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In general divers, unless suffering from DCI, want to avoid a hyperbaric chamber. However, hyperbaric medicine is now being used to help athletes recover from sports injuries.
Hyperbaric therapies have started to be used to treat diseases and injuries. The combination of increasing the ambient pressure above 1 atmosphere and providing higher oxygen concentrations is known as hyperbaric oxygen therapy (HBO). The treatment has emerged out of a need to allow injured athletes to recover as fast as possible whilst limiting the risk of re-injury.
HBO usually consists of pressures between 1.5 to 3.0 atmospheres for periods of 1 to 2 hours once or twice a day. The results have been found, so far, to be remarkably free of untoward side effects. The treatment also includes pre-exposure techniques to reduce the risks of complications such as oxygen toxicity, middle ear barotraumas and confinement anxiety.
Studies have been undertaken on numerous aspects, including: biochemical and chemical reactions; hyperoxya and peroxygenation; and into the physiological and therapeutic effects. The studies have also been undertaken into a variety of injury types, including muscle strains, ligament damage and bone fractures.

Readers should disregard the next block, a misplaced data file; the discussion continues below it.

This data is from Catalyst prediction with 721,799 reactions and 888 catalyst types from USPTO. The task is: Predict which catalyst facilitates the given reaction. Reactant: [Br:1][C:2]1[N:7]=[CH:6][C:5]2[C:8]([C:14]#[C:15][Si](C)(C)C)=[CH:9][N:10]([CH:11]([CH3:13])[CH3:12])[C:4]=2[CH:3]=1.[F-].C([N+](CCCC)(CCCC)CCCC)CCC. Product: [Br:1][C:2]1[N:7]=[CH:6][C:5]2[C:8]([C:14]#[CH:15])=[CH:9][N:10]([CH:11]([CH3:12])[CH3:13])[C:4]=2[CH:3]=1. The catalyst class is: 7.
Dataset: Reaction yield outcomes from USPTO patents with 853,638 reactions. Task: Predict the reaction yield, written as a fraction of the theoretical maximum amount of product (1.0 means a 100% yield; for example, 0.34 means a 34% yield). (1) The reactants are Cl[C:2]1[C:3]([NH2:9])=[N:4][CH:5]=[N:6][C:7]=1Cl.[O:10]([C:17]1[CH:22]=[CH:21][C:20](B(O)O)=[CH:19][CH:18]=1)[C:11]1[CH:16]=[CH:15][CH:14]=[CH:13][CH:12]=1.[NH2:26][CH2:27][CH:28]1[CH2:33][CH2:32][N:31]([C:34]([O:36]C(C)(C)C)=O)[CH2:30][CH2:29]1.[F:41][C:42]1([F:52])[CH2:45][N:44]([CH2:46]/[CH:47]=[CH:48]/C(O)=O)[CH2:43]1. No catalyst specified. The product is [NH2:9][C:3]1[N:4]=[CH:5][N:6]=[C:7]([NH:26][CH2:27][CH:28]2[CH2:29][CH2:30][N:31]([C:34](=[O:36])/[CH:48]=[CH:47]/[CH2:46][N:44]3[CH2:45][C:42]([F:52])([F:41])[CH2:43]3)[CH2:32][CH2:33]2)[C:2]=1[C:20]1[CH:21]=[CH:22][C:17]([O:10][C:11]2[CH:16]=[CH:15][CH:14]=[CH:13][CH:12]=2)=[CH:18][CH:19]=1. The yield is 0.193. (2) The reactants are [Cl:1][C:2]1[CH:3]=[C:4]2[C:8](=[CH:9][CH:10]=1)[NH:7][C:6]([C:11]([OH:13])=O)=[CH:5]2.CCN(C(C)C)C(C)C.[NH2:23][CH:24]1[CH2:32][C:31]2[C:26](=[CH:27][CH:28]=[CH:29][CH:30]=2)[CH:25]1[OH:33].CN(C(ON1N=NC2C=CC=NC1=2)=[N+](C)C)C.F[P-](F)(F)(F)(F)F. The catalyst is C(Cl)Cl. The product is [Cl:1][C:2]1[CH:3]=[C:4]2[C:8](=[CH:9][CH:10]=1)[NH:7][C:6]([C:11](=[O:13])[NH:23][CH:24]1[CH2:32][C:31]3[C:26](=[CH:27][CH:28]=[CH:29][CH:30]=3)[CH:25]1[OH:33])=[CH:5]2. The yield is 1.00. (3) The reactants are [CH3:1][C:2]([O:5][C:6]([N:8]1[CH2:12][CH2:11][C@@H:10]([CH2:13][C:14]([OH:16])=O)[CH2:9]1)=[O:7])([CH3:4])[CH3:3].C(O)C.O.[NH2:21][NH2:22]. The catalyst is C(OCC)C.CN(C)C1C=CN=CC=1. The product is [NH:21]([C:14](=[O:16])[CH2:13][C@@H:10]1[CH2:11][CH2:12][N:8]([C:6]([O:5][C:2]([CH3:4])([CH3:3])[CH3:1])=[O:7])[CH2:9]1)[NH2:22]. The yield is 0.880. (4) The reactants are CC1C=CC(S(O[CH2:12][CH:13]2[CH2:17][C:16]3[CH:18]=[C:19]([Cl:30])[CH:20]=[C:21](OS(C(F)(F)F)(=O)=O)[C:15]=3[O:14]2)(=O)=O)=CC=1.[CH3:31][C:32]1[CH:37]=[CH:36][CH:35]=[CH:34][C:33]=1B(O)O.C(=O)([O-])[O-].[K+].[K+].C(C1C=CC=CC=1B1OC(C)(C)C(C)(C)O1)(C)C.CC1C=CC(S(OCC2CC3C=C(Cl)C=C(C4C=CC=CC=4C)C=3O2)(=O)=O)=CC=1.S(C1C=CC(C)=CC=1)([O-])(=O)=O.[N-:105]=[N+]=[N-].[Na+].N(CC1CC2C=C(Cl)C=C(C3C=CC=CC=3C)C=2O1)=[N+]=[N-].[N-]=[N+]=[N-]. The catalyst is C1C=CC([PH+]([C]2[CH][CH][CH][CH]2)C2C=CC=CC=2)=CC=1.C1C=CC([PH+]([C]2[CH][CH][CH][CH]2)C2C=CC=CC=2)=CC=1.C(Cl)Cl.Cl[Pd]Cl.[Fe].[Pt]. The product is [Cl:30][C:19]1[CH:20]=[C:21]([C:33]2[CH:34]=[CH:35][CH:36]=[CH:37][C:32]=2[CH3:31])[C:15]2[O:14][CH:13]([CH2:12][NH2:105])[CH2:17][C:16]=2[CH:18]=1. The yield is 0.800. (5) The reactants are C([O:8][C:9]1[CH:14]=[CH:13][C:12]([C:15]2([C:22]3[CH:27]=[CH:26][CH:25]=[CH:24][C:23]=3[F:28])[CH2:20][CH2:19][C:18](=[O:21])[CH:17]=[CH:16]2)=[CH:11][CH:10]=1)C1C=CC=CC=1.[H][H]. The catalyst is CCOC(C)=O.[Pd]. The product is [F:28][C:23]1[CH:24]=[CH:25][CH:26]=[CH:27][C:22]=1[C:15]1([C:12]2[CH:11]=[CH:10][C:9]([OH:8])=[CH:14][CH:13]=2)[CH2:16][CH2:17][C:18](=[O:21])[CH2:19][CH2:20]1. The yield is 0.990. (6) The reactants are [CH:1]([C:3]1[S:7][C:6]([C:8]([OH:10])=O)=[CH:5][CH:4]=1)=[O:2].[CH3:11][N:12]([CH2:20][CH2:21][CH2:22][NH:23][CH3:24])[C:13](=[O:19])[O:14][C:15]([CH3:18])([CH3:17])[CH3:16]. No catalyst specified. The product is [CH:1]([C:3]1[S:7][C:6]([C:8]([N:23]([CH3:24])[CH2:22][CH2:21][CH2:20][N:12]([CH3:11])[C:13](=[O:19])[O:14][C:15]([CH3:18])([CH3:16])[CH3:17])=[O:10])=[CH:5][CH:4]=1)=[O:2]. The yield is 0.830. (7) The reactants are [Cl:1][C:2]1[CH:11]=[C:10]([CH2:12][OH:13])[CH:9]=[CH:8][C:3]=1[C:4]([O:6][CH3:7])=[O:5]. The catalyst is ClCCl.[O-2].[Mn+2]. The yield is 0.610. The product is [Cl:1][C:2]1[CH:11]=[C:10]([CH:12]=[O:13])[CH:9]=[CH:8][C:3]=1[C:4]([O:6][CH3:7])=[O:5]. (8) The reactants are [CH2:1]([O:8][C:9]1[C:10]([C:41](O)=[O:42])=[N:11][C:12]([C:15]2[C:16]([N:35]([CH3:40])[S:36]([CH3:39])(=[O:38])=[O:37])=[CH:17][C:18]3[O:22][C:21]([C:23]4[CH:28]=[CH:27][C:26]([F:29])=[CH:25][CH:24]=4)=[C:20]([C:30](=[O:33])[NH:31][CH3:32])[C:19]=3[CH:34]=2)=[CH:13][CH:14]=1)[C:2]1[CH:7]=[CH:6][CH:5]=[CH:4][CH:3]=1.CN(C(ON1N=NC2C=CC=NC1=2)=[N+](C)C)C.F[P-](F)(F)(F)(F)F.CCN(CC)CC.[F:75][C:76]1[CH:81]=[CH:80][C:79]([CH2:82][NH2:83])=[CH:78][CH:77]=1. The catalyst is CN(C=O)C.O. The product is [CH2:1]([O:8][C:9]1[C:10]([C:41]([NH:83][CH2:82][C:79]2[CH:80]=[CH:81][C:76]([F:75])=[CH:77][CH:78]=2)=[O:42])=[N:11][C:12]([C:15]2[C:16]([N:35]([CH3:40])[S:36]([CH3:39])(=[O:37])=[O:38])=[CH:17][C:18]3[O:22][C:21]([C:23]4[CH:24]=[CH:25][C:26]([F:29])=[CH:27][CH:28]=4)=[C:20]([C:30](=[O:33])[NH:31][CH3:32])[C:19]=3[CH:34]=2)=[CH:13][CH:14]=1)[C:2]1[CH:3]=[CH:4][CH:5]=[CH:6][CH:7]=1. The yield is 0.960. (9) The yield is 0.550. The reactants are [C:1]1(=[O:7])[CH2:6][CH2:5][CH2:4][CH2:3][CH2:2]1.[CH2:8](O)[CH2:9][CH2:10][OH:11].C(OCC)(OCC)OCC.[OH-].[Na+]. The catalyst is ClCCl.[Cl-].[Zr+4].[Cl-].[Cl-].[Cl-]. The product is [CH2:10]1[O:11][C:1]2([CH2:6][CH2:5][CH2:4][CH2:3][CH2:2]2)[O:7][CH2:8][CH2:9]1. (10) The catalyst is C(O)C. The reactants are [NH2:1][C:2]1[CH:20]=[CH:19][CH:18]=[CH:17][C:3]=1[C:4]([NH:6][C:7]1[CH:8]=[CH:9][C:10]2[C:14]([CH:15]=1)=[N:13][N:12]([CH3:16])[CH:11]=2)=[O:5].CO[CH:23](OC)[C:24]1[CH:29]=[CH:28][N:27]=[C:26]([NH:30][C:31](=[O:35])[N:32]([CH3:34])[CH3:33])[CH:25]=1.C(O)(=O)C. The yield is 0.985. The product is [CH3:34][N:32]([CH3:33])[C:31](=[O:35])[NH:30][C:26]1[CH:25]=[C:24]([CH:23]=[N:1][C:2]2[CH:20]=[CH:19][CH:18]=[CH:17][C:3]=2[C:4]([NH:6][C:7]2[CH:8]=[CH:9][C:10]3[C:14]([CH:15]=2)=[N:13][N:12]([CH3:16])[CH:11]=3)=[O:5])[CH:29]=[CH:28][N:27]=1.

Studies to date have concluded that the location of the injury seems to have an influence on the effectiveness of treatment. There is only sparse evidence on the efficacy of HBO although there have been promising results involving bones, muscles and ligaments. It appears that more studies into the benefits of HBO are required to determine if it is a safe and effective therapy for treatment of sports injuries.
The original article ‘Hyperbaric Oxygen Effects on Sports Injuries’ by Barata et al. is available here.